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I've had Fedora Core (2, 3, and now 4) on my computer for a while. I've been basically able to use what I need: LaTeX, email, web broswer, gaim. Wireless has been a problem and it currently stopped working after upgrading from 3 to 4.
Generally, my interaction with linux has been messing around with things until the current problem mysteriously (and temporarily) goes away. I am looking for a way to systematically learn how to administer my own linux workstation so I can use it for my electircal engineering coursework and to produce documentation in addition to normal activities of internet, word processing, and email.
I looked at gentoo and it seems, istalling gentoo forces you to understand linux from the ground up (there also seems to be a coherent and centralized source for documentation). I'm thinking about starting all over with linux by installing gentoo, hoping to get a deeper understanding of my O.S. Before, I take such a risk and investment with my time I was hoping some more experienced users could tell me if they think this is a good idea. How did you guys learn your way around linux? Was it this painful and long process of trying to resolve mysterious computer glitches as they arise, or is there a more direct and rigorous way to understand?
All the books I look at seem too basic, and spend a whole chapters on things like "cp, mv, creating and managing files" and other basic features that don't really enable me to solve problems that are unique to my hardware and needs.
I posted a very simular question a while back. The most common answer was that all distribution can be tinkered with. If you want to really understand everything, Linux From Scratch is the way to go. I am currently working on the project myself.
Slackware was my tool of choice, mostly everything has to be configure by hand, but the configuration files are excellently documented so its sorta quite easy to get to grips with.
I'd been using Mandrake as a newbie till slackware 9.1, now 10.1 and I keep trying to try out different linux's, I tried Suse 9.1,9.2, Debian, Ubuntu, Fedoracore 3 and Mepis. Even though most these are quite easy to setup I cant help myself dumping them after a day or so and returning to Slackware. Its a simple case of it does exactly what you tell it too, and you know whats going on in your system.
Slackware has a huge following which is very handy when you find yourself scratching your head, which happens quite a bit.
Also I found with newbie distro's like Mandrake, if you dont use their tools and go diving around the system editing files, strange things tend to happen and 9 times out of 10 its time for a re-install.
Gentoo may _seem_ like you would learn a lot, but the installation process is fairly simple if you can read and follow instructions, and after that is it emerge this and emerge that, and lotsa waiting.
Personally I would recommend Slackware, since it gives you a clean system in the "feeling" of Linux, so anything you learn will be the "correct" way.
Agreed. I run Gentoo mainly because I don't have to think about anything (and it just won't crash). Slack does nothing for you. You have to learn (and the manual is available online and is excellent).
If you want to learn, my suggestion, in no particular order, is to get: Debian, Mandrake, Fedora, Slackware or Gentoo because they all seem to have better documentation than other distros (they've been around longer). Or, skip Linux and go with one of the BSD's (FreeBSD has great docs).
If you read RUTE, it won't matter as much what distro you use.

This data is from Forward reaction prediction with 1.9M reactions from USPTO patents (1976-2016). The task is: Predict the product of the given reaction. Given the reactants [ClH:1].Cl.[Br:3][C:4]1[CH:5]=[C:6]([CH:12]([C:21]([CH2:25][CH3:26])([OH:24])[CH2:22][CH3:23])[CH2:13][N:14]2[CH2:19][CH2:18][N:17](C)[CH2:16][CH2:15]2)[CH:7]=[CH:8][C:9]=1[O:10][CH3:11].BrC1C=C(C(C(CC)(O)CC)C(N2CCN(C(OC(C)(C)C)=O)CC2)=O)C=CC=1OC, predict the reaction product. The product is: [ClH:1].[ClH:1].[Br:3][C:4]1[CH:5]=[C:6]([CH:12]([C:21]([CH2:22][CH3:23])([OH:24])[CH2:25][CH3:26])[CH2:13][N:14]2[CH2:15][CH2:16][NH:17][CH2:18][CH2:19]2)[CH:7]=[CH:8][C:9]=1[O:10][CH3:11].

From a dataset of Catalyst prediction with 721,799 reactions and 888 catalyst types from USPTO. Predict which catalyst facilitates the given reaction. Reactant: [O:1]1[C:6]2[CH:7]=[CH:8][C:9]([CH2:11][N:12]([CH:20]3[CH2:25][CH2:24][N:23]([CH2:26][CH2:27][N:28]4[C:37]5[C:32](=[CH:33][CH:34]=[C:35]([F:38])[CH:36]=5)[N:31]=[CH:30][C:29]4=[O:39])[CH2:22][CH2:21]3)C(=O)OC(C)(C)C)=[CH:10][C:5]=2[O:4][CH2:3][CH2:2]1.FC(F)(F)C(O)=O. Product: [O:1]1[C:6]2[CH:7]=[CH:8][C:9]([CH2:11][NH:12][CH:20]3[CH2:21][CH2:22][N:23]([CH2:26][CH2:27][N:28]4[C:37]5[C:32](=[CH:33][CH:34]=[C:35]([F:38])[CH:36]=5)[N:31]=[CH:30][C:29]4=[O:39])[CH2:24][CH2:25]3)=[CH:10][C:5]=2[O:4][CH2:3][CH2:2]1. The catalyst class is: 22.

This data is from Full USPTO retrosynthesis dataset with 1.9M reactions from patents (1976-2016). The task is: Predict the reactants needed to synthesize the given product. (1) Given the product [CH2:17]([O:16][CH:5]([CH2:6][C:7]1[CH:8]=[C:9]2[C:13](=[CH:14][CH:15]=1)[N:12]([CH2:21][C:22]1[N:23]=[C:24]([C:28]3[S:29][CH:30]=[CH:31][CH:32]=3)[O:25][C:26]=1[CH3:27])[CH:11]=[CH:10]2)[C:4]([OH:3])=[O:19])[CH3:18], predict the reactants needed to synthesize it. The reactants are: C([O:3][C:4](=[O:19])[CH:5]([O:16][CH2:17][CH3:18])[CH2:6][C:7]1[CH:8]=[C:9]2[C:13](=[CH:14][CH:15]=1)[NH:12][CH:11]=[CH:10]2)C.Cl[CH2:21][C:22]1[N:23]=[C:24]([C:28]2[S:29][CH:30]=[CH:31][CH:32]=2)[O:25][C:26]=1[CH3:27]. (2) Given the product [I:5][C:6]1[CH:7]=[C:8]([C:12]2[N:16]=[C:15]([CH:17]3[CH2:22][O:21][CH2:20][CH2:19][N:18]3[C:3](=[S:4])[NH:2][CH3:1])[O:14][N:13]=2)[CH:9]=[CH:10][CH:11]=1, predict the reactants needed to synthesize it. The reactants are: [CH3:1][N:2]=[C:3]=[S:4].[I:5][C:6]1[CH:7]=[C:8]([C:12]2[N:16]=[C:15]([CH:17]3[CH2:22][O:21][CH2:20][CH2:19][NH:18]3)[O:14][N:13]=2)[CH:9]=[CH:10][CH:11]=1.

im kinda newb in linux also, al my life with linux has been with red hat, since 6.0 to fedora core 4 now, even if theres a lot o time between im still learning things everyday, i really think that any distribution of your choice is good to learn, since you can do all you want in the same way in any linux, with minor modifications.
Sorry guys, but almost all linux distros are the same. The only differences are the commands used to install packages or tarbals or the way the files system is organised.
To some extend, if you really wanna sratch your head and make yo brains a little worky then I recommend you to try "knoppix" or try redhat linux 7.2 valhalla coz for it you have to configure many things by yourself compared to redhat linux 8 or 9 where most of the things are configured for you.
I love my distro, redhat linux, sometimes installing tarbals is very tricky and educative.
Can someone comment on this please. VectorLinux is Slackware-based, so if Slackware is good for learning then would Vector also be good ? Many people say that those who use Slackware are very helpful. I wondered whether Slackware people would be in a position to give advice about Vector.
I use Vector 4.3, and it is nice because you get the power of Slackware, as well as the simplicity, but it is a bit friendly, and there are GUIs to fall back to if needed (for configuration, etc.). It is also good on old hardware (which is why I use it). It would be good for learning (especially if you do everything on the command line and dig around in all the files), plus you can fall back to some of the GUI configuration tools (like vasm) if you really are stuck.
If you want to learn about your system and linux from the ground up the you have 2 good choices gentoo and linux from scratch. the next level up is slackware and above that you have FC mandriva. The top of tree with the simplest install is ubuntu kubuntu and similar.
The answer depend on what level you want to start at. The above are examples of where things fit in. There are so many distro's You can't name them all.
Could someone enlighten me as to why Gentoo is seen as so difficult and why you learn so much from it?
If you follow the instructions here: http://www.gentoo.org/doc/en/handbook/index.xml it is more a lesson in typing than anything. Seeing make output scroll by doesn't mean you are learning something